Are there other ways to resist tyranny beyond the next election?
Lawsuits, such as the one Judge Vinson ruled upon, are one way to resist. Another is to ask state and federal lawmakers that are currently serving to use every possible legal scheme of which they can conceive to resist all federal encroachments on liberty. It means asking lawmakers to scrutinize all legislation related to the Affordable Care Act of 2010, searching for any instance in which they dare to challenge the federal government by taking no action, or taking adverse action.
There is an ultimate form of resistance to tyranny that falls short of the Founders’ resort to arms: If millions of Americans choose en masse to resist laws that threaten unalienable rights to life, liberty, and property, Congress and the Courts will notice. Perhaps, if the individual mandate stands, we should incite millions of Americans to drop health insurance coverage as a form of civil disobedience; sort of like dumping tea into Boston Harbor.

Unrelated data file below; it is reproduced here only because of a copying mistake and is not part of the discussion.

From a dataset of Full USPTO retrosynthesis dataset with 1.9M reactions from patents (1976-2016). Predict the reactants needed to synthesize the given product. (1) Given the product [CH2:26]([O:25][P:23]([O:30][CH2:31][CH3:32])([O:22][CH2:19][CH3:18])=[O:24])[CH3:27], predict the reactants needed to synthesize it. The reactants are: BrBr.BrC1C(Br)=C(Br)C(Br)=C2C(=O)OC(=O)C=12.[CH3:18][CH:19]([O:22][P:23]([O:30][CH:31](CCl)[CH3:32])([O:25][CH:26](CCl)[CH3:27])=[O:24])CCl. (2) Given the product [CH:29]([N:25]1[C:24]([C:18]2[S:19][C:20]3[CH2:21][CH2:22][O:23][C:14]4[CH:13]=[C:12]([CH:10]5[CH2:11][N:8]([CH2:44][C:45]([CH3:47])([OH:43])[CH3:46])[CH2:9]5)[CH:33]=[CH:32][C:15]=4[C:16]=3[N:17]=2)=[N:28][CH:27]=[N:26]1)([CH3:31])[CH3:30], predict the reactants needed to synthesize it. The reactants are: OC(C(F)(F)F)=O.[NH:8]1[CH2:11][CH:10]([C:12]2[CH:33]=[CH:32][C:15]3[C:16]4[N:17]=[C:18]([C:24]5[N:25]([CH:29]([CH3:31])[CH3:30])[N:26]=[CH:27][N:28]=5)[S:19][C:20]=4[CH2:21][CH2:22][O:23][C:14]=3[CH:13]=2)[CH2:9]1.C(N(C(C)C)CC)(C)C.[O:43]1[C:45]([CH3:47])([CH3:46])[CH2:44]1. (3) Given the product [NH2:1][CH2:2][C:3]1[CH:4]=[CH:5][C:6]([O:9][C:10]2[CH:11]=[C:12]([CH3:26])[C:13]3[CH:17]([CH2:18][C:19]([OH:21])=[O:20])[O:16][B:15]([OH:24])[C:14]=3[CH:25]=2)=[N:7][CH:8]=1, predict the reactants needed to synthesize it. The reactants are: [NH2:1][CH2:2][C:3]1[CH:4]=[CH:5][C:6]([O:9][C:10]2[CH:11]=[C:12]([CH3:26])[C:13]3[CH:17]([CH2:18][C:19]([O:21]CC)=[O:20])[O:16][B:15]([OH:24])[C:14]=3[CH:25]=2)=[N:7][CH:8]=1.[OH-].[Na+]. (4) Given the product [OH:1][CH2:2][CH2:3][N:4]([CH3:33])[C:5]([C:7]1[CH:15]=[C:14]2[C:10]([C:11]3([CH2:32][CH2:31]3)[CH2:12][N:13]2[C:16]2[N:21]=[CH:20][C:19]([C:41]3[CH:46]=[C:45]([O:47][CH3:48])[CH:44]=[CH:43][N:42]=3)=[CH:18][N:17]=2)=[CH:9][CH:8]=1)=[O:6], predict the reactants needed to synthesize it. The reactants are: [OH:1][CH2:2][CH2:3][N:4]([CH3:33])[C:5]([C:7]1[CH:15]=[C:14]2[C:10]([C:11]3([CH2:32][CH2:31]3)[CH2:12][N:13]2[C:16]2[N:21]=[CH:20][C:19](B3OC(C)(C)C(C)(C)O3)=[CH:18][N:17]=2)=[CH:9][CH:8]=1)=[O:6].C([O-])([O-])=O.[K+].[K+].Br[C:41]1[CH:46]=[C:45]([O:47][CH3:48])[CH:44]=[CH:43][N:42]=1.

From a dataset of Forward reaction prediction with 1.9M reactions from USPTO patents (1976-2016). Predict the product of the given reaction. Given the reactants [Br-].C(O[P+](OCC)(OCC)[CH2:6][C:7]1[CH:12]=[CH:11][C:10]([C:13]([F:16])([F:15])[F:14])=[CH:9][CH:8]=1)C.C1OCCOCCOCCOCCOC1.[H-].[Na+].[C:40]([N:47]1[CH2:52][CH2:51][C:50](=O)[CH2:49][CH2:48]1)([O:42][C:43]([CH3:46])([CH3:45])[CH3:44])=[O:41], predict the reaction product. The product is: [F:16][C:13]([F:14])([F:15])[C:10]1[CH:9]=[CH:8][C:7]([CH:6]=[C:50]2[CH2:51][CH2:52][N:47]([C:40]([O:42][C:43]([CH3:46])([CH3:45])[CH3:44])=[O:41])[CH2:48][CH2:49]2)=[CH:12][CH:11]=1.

On the other hand, millions of Americans may remain indifferent. Today’s elected state lawmakers may choose, instead, to capitulate to Congress. If so, James Carville may prove to be right when he said recently, “…we’re going to start to see civil unrest in this country. I hate to say that, but I think it’s imminently possible.”[ii]

[ii] Carville, J. (2011) “Carville: There Will be Civil Unrest—Over Economy.” June 6, 2011. Retrieved June 8, 2011.

1 comment:

  1. During my today’s work on the research on insurance, found the insurance is not only the investment it even the security of your invested money as well. And for a long term really fruitful for us. And when we talk about the life insurance it is security of the whole family. So the beast option which I found for my family is a short term policy life insurance nevada. And hopefully it will really fruitful for every one in my family.